The upcoming debate, which will take place on 6 October in Sydney, features Michael Harmer, the founding partner Harmers Workplace Lawyers, and industrial relations academic Professor Ron McCallum.
Organised by the Australian Institute of Employment Rights (AIER), this year's debate will examine the potential impact of the Trade Union Royal Commission on the union movement.
“Unions and employer organisations have important roles to play in Australia’s workplace relations system, our society and politics,” said AIER’s executive director, Clare Ozich (pictured).
“However, freedom of association is under increasing threat; in the workplace and more broadly.”
Ms Ozich said the last few decades of industrial relations reform have moved the system further away from workers acting in their collective interests towards a more individualised system.
“Coupled with the decline in union membership along with the union movement’s recent scandals, our industrial relations system risks becoming increasingly unbalanced,” she continued.
“The trend towards insecure and fragmented work is a further barrier to the exercise of freedom of association rights for many workers. There are significant social and economic consequences of reducing the ability of workers to act collectively,” concluded Ms Ozich.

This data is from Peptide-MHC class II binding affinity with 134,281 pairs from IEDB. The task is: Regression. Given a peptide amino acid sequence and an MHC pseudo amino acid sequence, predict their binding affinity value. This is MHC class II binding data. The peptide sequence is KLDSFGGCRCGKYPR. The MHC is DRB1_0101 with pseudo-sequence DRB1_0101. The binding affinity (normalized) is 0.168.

“Both the OECD and the IMF have acknowledged the decline in unionism is related to growing inequality.”
The debate will investigate the decline of unions and collectivism, and discuss whether Australian society still values freedom of association.
Questions up for debate include: ‘Is collectivism still a core principle for our modern industrial society?’; ‘To what extent does the union movement itself and the decline in unionism pose a threat to freedom of association?’; and ‘What are the potential implications from the current inquiries into various aspects of the workplace relations system for freedom of association?’
Other speakers at the debate are: Michele O’Neil, secretary of Textile, Clothing and Footwear Union of Australia; Stephen Smith, national IR director, Ai Group; and Keelia Fitzpatrick from the Young Workers Centre.
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